Seattle Distracted Driving Accident FAQs | Davis Law Group, P.S.
Injury victims need accurate information on how to pursue their accident claim. If you have been injured in an accident through no fault of your own, you may have a lot of questions. Below are some of the initial questions that many of our clients have when they first contact Davis Law Group. The questions below may address some of your initial concerns.
If you don't find the answers to your questions here, feel free to contact us at any time to speak with someone about your case. There is no obligation in setting up a free consultation with our attorneys.
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How dangerous is texting and driving?
It has been estimated that, at any given moment, over 800,000 Americans were texting, making calls, or using a handheld cell phone while driving a motor vehicle during the day. In 2012, distracted driving motor vehicle accidents killed approximately 3,000 Americans.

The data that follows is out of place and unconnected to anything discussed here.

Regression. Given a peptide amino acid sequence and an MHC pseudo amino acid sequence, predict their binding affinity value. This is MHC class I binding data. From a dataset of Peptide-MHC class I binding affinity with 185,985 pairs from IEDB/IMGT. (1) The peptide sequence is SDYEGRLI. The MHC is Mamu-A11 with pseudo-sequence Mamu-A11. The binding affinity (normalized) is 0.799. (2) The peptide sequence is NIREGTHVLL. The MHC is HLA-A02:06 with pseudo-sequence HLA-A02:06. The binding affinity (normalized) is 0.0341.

Between 2004 and 2008, distracted driving in Washington State contributed to 758 deaths, which is an average of 152 deaths per year. Distracted driving was involved in 25.8% (758 of 2,941) of all traffic deaths during the five year period. In Washington State, nearly 90 percent of distracted driving-involved deaths were vehicle drivers and their passengers from 2004 to 2008; another 9.8% were pedestrians. Approximately 42% of all distracted driving accident deaths during that period in Washington happened in King, Pierce, Yakima, Snohomish and Thurston counties.
The greatest number of deaths in Washington that involve distracted driving accident occur between 3:00 PM and 6:00 PM--during rush hour. Half (382 of 758; 50.5%) of distracted driving involved deaths occurred on Friday, Saturday, or Saturday. Collision data collected by crash investigators underreports driver distraction. Often no evidence of distraction exists at the crash scene and drivers are reluctant to admit distraction played a role in the crash.
A large percentage of rear-end accident are caused by a distracted driver who “looked away for just a second” to review a text message or to dial a number, failed to notice that traffic ahead had slowed or stopped and then slammed into another driver.